I was going through the same thing, going, “Oh my God, my life is not going to be the same, how am I going to live with diabetes? Oh my God, I have diabetes, they’re going to take my leg, they’re going to take my liver. What do I do, what do I do? I spoke to my doctor and said, “What am I going to do?” He said, “You can handle this,” and I said, “What do you mean? It’s diabetes, it’s a killer, a disease…” and he says, “You have control over this.” He said, “All you got to do is take your medication.” They put me on insulin. Then he said, “All you got to do is exercise and watch your eating habits.” I said, “That’s it?” and he said, “Yeah.”

So I called a company called Sanofi and I said, “Listen: I have diabetes and I want to tell people the good news about diabetes. They’re not suffering with diabetes: they’re living with diabetes. You don’t have a challenge: you have an opportunity for better health. Diabetes saved my life.

It made me aware of… one thing is eating proper. Another is exercising and another is taking my medication as long as I’m on medication.

You see: the wonderful thing is that it evolves, and you have a greater and a better life and a wonderful way to shine your light for other people who are living with diabetes to see. And we’ve got to let people know: yes, I live with diabetes. We’re so quick to hide and not talk about it because it’s a shameful thing… no! No, you are an example of the most high because you are living with something society says is a killer, but no: you’re living! If you don’t do the right things, yes: you’ll have amputees, you’ll have heart failures, you’ll have those sorts of ugly things.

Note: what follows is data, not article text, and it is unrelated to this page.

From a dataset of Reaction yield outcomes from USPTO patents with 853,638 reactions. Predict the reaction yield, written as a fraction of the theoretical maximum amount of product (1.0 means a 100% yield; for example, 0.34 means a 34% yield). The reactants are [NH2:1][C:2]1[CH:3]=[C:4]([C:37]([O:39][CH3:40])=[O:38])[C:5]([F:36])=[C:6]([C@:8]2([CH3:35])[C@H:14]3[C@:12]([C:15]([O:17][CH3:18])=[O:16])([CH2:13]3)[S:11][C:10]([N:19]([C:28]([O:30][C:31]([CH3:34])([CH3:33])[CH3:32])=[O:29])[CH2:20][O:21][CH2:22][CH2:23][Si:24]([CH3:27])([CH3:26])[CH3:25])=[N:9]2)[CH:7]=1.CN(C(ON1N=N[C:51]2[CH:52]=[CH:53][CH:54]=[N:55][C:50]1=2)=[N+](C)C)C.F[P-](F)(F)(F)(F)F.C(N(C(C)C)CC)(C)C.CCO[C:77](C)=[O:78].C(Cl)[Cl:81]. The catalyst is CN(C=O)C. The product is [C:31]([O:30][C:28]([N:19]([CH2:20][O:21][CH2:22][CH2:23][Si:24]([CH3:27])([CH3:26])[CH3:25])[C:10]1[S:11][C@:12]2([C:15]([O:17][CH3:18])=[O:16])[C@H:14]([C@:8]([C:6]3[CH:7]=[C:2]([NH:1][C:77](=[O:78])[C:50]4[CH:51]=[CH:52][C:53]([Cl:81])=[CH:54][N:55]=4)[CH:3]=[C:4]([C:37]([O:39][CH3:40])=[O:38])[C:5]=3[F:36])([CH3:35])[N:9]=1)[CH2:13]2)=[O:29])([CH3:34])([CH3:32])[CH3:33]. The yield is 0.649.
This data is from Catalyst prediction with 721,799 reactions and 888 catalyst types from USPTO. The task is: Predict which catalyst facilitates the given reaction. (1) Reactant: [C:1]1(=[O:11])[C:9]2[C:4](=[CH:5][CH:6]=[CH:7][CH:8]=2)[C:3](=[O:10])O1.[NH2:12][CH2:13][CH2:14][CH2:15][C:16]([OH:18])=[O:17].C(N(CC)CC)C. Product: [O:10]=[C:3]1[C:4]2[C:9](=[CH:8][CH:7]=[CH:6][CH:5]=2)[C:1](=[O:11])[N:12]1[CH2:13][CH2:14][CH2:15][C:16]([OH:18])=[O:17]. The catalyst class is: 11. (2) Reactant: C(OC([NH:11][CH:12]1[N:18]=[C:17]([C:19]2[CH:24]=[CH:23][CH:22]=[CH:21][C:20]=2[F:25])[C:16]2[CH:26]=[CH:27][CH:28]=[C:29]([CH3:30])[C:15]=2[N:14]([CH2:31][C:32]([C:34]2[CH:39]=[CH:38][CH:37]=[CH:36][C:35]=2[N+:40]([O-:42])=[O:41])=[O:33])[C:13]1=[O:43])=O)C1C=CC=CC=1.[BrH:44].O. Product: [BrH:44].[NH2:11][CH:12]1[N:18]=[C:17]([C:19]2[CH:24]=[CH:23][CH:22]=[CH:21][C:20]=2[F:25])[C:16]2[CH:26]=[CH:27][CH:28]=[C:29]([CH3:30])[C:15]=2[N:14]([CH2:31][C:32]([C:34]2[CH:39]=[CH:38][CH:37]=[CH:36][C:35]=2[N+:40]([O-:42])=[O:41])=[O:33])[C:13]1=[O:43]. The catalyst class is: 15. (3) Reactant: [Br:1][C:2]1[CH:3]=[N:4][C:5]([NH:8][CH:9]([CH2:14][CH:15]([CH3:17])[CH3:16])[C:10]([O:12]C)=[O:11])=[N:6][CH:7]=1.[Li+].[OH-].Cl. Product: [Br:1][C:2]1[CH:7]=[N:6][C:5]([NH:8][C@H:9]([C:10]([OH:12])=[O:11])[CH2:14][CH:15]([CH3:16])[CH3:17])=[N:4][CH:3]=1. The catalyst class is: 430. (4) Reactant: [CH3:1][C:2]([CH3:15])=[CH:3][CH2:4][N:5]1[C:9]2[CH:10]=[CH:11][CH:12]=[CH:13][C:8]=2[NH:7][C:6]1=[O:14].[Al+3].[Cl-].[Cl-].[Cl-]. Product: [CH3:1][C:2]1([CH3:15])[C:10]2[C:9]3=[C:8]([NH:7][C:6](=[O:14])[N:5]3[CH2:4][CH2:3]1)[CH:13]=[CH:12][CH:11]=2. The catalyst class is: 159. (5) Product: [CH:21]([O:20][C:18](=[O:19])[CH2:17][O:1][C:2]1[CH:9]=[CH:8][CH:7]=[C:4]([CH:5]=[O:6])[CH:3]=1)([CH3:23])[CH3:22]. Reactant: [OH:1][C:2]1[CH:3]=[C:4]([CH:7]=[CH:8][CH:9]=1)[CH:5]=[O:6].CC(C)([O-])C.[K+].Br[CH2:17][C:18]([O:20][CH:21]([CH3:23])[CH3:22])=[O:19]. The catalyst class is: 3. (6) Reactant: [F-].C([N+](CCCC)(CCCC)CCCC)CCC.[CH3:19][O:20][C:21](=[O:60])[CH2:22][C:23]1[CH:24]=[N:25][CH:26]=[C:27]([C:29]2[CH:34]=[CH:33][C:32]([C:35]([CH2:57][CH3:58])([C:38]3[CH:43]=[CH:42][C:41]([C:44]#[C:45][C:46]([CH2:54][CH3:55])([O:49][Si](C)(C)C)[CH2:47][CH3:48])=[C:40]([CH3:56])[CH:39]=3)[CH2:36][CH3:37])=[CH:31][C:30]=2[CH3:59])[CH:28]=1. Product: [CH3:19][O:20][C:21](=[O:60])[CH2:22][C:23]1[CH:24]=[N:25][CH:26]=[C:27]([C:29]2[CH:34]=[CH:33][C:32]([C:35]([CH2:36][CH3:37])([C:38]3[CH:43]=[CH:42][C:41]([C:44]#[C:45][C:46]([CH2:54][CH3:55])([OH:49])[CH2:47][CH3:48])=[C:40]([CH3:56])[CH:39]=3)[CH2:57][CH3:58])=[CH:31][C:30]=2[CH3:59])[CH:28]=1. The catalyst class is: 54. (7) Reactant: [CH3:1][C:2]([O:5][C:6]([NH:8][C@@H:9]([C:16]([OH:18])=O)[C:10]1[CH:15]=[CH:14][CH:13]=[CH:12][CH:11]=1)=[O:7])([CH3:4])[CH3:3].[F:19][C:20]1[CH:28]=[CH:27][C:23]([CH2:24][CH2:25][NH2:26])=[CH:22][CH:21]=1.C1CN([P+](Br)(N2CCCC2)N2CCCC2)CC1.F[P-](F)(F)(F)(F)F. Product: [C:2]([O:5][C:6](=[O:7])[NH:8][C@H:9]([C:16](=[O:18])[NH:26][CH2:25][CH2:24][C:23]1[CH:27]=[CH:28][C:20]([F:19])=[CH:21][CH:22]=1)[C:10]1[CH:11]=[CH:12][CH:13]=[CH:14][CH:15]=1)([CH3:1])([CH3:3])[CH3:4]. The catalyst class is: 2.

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But if you do the right things, if you work with somebody… work with your doctor. You don’t have to sit in front of that TV all night: get up and walk around the block! You don’t have to sit down at the table and eat the whole cake: you can eat a slice of the cake and say, “Hmm, that tastes pretty good.” You don’t have to drink all that sugar: drink some water. [laughs] See? It’s easy. And that way, we’ve pushed the darkness of diabetes away and we begin to live in the light.

DR: You know, that’s a very positive and beautiful outlook you have on that, it’s really nice.

BV: You know something? It beats the alternative.


This article is an edited version of one that originally appeared on The Maine Campus on September 26, 2012. The original article, which includes more about his one-man show, can be found here.

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Follow Derrick Rossignol on Twitter at @drossignol10.